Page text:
Howard Ross has authored several books and a lifetime of fighting for social justice informs his latest book Everyday Bias: Identifying and Navigating Unconscious Judgments in Our Daily Lives is an important text on our human predisposition towards stereotyping our fellow human beings for often superficial, inaccurate, and unfair reasons. It isn’t a book written in some sort of social and cultural vacuum. Ross addresses the many social movements and changes our world has endured in recent history, such as the #metoo movement, and touches on the multiple and systemic ways our biases visit injustice on otherwise fine or innocent human beings. It isn’t a particularly lengthy book, but Ross’ superb skill as a writer allows him to encompass a panoramic view of the modern world within comparatively few pages.


Ross divides the book into eight chapters with an accompanying conclusion, notes, bibliography, and appendix. The acknowledgements section leading off the book marks how much has changed, yet not changed, since the initial 2014 printing of Everyday Bias and chronicles, in abbreviated form, Ross’ personal journey with the topic of bias. It is a helpful bit of writing for those unfamiliar with his work and serves to prepare us for what’s to come. The book’s introduction sets the stage further contrasting our perception of the United States as a fair and just country with our treatment of minorities and the rhetoric of many leaders. Ross knows how to bring readers into this discussion with an intelligent and judicious hand.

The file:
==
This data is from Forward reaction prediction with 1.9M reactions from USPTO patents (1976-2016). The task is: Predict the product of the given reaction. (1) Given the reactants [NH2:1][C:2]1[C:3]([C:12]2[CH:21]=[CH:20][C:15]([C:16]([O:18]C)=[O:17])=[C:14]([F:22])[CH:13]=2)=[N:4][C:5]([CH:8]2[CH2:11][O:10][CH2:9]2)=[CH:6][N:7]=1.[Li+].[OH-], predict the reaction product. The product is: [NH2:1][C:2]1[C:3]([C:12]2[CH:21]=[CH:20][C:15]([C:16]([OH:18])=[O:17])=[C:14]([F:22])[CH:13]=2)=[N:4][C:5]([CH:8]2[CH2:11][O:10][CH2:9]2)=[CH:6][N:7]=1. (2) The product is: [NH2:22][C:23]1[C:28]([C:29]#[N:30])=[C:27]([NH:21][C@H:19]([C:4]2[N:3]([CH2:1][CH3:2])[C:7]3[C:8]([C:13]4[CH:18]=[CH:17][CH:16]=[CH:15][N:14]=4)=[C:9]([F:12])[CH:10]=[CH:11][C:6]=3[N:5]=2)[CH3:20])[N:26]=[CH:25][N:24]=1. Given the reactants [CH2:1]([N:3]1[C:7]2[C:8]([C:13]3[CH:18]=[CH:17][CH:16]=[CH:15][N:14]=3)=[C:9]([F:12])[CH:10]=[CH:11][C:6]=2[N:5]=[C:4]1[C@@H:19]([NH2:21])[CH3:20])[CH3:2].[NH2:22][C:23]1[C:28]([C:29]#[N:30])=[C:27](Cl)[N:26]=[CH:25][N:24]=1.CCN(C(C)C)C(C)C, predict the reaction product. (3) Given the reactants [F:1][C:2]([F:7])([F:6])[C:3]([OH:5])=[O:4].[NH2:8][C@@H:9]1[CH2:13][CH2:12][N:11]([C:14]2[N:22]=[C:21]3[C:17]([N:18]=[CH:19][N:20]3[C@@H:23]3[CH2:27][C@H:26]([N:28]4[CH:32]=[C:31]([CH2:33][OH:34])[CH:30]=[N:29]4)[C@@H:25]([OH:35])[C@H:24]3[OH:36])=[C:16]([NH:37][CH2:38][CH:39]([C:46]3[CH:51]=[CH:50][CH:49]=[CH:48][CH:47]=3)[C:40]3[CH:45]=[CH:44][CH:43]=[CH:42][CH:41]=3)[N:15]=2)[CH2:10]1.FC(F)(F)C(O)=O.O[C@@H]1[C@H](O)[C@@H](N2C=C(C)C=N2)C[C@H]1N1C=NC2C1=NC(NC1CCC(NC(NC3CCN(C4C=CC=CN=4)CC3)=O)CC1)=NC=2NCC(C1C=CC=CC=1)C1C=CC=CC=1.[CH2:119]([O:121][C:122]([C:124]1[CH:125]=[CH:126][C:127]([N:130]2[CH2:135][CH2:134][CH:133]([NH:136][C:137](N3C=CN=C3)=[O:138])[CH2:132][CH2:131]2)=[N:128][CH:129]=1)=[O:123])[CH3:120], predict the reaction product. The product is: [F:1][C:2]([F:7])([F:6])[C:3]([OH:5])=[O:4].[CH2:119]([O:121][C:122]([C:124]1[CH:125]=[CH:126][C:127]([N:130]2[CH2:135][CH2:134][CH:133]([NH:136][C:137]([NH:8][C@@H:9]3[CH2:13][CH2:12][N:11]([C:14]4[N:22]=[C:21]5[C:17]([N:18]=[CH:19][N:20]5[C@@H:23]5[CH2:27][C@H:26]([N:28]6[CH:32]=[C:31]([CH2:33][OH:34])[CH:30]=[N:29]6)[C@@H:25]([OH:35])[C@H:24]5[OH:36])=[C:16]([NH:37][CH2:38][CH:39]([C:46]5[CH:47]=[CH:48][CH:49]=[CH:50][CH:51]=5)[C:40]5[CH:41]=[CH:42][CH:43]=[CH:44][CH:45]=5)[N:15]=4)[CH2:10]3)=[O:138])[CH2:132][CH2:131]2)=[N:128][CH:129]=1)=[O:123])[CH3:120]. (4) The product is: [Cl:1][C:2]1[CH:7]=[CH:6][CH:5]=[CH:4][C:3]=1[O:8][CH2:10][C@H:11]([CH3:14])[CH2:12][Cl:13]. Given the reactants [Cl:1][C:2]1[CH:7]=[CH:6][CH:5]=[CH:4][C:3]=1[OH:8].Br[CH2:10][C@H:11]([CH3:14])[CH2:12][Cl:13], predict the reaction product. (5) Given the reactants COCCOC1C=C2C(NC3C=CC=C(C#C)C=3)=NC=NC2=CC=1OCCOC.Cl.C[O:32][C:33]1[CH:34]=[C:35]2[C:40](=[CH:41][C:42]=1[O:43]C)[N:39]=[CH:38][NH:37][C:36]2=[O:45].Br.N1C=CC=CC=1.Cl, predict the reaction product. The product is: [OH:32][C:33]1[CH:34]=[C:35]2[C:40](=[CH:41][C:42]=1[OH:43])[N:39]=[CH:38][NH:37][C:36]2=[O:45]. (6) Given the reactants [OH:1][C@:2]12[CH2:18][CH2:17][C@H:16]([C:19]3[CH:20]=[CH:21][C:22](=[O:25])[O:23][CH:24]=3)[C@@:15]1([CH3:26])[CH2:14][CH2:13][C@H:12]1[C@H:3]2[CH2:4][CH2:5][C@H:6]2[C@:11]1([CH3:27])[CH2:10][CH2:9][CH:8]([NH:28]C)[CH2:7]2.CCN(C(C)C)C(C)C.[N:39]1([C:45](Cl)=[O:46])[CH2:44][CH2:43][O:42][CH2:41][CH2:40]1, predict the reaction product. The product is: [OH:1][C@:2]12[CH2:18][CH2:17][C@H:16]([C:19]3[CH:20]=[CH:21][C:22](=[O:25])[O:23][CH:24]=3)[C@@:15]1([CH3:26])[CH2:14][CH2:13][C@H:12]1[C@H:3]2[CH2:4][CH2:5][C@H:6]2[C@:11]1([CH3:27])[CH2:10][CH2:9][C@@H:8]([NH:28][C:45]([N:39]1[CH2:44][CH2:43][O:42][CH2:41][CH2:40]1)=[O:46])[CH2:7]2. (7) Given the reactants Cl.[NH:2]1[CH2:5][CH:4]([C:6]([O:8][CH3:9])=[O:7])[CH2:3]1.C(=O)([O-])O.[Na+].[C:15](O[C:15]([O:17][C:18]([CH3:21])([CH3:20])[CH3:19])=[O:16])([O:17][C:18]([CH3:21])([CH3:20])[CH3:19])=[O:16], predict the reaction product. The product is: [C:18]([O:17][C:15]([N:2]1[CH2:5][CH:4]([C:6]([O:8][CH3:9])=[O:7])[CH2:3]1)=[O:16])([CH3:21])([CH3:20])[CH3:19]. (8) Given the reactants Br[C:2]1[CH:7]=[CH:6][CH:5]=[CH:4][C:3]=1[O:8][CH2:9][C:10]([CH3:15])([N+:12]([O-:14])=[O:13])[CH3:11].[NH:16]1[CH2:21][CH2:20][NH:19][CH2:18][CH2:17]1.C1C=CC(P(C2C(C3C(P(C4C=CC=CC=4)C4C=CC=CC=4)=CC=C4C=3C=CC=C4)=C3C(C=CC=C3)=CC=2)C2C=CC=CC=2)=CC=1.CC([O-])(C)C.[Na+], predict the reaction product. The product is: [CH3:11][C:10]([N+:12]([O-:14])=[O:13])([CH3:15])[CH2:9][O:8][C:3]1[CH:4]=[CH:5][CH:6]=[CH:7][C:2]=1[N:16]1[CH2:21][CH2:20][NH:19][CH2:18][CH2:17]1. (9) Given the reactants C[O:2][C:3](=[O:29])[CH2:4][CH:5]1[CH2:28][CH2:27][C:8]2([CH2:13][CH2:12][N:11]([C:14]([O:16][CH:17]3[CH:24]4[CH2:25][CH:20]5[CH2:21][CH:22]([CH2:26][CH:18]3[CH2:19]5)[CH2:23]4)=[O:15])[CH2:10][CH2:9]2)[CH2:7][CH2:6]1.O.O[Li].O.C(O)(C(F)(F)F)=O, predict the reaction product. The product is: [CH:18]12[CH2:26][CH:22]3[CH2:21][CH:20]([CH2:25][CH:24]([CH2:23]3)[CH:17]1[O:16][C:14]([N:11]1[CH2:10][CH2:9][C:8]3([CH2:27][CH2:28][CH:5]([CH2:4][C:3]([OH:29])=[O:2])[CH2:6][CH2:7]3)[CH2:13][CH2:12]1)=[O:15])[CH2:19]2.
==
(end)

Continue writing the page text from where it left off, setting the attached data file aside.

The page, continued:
He establishes early on that no human being is immune to bias. It seems obvious, but it is nonetheless an important distinction to make. Ross, early on, vows to refrain from sermonizing readers for their transgressions in this area acknowledging he is susceptible as well, even providing an illustration, and holds true to his aim. There’s no browbeating, no lecturing the reader. The book’s prose shares a similar tone. Ross reads like someone much more intent on communicating ideas rather than scolding readers for their failures. The conversational tenor of his writing nevertheless has a learned edge and it is clear from the outset that we are in the hands of an author who knows exactly what he wants to say and how to put it.


Readers will struggle identifying any major manifestation of bias in modern society that Ross doesn’t cover. He never makes any claims about Everyday Bias being a comprehensive catalog of human bias, but it is far more than a cursory overview of its presence in our world. It will undoubtedly open the eyes of more than a few readers for many reasons, but chief among them is the intense humanity defining the work. In the end, Ross seems to say we’re all in this together, so we would do ourselves an immense service if we were to free ourselves of the prejudices hobbling our progress as a species. It is difficult, if not impossible, for an open-minded individual to disagree with him and the conclusions he reaches in Everyday Bias: Identifying and Navigating Unconscious Judgments in Our Daily Lives.

Jason Hillenburg